As part of the Legislative Council’s Information Technology Strategy Plan, The Court Proceedings (Electronic Technology) Bill (Bill), which was gazetted on 27 December 2019 and passed through the First Reading stage on 8 January 2020, takes the Hong Kong courts a step closer to being paperless. The Bill facilitates the filing and sending of court related documents through electronic means (amongst other useful changes) on a voluntary basis. The Bill is part of a bid to increase judiciary efficiency and to reduce paper use. Dates for the Second and Third reading of the Bill are yet to be announced.

Key proposals

The Bill outlines the following key proposals:

  1. Electronic filing and sending of court documents (including original and certified copy documents) to the court;
  2. Inter-party documents can be served electronically if both parties agree. Parties should also decide on the most appropriate platform to use for service of and accepting documents;
  3. Use of electronic signatures for court related documents, applicable to court documents that require signing or certification; and
  4. Providing legal status for printed court documents. This means when a document is electronically filed with the court, a printout of that document retains its proper legal status.

The new law is likely to be accompanied by detailed subsidiary legislation and practice directions specifying court and operational procedures that will apply to electronic service and related court filing. This will enable the Judiciary to make timely amendments to the procedures and practices to take account of rapid technological developments.

If enacted, the use of electronic filing will be on a voluntary basis to ensure administration of justice is not affected because of the introduction of an additional way of filing.

In addition, the rules and practice directions in relation to electronic filing will set out types of documents which cannot be electronically filed. Further, the court will retain discretion as to which documents are allowed to be filed electronically, in case a particular original document needs to be physically inspected.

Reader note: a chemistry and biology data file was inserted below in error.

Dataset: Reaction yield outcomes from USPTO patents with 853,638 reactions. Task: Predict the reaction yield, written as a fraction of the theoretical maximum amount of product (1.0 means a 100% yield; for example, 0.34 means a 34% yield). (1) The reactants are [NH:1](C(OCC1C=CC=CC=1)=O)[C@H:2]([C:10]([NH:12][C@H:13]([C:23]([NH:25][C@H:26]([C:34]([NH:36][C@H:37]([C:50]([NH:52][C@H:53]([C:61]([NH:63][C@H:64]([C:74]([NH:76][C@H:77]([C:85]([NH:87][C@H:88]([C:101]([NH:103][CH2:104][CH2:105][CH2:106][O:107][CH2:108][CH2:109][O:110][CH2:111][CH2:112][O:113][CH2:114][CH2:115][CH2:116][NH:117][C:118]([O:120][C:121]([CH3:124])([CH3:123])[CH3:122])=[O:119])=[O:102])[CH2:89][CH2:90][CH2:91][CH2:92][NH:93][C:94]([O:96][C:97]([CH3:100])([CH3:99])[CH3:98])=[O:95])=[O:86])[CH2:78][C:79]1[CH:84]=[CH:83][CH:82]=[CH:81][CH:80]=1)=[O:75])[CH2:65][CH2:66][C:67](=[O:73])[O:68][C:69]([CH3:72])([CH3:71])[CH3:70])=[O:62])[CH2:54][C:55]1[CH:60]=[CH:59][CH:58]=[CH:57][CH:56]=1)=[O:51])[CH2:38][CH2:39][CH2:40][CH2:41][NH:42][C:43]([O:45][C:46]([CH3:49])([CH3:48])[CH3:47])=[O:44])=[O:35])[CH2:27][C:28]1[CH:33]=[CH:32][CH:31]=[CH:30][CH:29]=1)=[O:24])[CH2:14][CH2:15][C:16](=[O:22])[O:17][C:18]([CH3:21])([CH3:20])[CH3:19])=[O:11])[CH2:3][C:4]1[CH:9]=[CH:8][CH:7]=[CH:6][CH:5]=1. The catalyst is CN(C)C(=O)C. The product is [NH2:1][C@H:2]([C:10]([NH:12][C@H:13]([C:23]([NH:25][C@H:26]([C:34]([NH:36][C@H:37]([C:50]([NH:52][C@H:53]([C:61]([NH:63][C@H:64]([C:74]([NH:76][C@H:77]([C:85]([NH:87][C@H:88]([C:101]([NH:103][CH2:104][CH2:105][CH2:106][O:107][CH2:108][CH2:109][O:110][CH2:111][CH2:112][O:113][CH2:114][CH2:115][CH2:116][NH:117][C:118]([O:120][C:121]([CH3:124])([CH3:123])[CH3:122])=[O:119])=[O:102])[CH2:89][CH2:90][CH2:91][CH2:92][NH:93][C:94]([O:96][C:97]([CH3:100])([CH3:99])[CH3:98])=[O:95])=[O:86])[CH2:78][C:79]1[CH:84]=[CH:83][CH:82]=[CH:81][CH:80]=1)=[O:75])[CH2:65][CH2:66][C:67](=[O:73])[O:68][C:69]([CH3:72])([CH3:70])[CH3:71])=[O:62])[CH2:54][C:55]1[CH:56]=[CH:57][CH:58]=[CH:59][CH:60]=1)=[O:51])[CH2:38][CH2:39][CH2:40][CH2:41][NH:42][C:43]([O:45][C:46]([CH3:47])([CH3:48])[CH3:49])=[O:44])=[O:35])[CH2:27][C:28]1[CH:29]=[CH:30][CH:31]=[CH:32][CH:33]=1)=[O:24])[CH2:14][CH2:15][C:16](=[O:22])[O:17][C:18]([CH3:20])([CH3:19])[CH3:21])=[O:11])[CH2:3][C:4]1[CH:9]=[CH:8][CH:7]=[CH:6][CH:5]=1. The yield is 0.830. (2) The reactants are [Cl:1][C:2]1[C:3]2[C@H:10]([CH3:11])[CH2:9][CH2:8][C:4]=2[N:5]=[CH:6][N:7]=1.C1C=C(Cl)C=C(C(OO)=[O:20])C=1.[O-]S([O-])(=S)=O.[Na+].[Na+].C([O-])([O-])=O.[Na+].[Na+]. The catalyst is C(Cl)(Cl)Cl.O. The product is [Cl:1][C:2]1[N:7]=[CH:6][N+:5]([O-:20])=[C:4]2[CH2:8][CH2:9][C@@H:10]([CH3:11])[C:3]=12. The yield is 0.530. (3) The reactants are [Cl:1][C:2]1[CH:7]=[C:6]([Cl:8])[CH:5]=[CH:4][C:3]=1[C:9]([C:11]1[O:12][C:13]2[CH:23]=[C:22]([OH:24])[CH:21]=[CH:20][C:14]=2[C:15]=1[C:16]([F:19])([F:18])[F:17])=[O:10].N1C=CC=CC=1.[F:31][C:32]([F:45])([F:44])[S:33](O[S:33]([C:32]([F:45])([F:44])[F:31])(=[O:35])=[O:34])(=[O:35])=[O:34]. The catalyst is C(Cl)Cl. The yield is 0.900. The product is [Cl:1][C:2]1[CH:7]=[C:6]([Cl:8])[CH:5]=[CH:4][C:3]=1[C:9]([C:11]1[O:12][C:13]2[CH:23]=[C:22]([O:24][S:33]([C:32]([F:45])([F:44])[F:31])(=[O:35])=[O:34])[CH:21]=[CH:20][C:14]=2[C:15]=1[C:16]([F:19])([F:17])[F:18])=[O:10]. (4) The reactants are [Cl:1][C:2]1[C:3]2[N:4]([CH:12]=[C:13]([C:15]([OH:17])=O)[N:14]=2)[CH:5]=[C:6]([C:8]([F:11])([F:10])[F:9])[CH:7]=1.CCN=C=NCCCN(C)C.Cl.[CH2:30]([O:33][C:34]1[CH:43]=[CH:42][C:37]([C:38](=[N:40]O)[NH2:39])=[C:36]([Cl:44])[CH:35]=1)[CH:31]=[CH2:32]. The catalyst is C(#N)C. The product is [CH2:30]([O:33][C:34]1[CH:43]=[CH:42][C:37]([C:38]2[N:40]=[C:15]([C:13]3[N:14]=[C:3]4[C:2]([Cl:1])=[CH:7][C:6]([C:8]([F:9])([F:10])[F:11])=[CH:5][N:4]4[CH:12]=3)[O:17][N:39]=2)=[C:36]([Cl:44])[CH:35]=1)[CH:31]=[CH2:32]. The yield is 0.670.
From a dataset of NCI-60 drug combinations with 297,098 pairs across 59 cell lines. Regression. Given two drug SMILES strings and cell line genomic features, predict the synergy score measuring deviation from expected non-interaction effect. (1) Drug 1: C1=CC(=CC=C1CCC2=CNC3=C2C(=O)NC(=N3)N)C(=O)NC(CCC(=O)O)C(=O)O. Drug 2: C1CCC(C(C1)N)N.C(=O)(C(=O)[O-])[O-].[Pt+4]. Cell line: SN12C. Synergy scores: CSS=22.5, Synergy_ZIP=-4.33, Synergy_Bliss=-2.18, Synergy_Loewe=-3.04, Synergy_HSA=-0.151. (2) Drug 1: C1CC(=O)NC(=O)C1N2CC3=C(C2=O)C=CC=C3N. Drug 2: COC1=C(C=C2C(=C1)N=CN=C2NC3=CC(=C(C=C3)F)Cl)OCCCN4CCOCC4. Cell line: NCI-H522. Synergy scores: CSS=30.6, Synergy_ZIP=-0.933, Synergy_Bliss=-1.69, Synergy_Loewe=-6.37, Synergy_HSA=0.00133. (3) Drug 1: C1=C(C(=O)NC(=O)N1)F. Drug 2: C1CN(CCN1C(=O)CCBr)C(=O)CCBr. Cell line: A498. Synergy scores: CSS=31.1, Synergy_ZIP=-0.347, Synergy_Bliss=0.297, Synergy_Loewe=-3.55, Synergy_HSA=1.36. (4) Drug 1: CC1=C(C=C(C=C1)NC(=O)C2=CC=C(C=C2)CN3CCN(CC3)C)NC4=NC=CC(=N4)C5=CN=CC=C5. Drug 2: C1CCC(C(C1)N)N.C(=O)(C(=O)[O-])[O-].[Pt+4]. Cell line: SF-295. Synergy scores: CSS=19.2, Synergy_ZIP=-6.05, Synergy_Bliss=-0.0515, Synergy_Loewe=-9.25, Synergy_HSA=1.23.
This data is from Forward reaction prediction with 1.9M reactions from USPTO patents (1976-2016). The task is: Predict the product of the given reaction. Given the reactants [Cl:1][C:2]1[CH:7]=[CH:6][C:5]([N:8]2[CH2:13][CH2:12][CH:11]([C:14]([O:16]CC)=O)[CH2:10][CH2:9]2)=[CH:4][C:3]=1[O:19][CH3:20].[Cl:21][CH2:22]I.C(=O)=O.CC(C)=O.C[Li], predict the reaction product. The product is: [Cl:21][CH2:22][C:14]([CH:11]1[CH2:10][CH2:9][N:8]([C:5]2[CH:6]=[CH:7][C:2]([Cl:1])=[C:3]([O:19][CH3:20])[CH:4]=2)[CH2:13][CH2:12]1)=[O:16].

Practical information

Parties will have to register with the Judiciary Administration to file documents electronically and the filing will be done through the court’s IT system – an integrated court case management system (iCMS). If the document is an originating document then the court will apply an electronic seal before it is served on the other party.

If the other party has not consented to be served electronically, the electronic court document may be printed and then physically served on the party.

Once enacted, the new law is expected to be implemented in two phases:

  1. Phase I will be divided into two stages.
    1. The first stage of implementation will cover the District Court and the Summons Courts of the Magistrates’ Courts (covering mainly proceedings initiated by summons and fixed penalty proceedings – the exact types of cases will be set out in the relevant subsidiary legislation). Development of the iCMS in these courts is at an advanced stage where all activities relating to the building and set-up of IT infrastructure foundation have been completed.
    2. The second stage of implementation under Phase I will extend iCMS to the Court of Final Appeal, the High Court, the remaining part of the Magistrates' Courts and the Small Claims Tribunal.
  2. For all other remaining courts and tribunals, the iCMS will be implemented under Phase II.

Since electronic court document filing is voluntary, it remains to be seen how quickly this will be adopted by law firms and litigants across the board at least during the initial stages. However, the hope is that the new legislation and practice directions will help to bring Hong Kong in line with standards in other common law jurisdictions, encourage parties to eventually go paperless in the long term and ultimately improve access to justice and efficiency of litigation.

The content of this article is intended to provide a general guide to the subject matter. Specialist advice should be sought about your specific circumstances.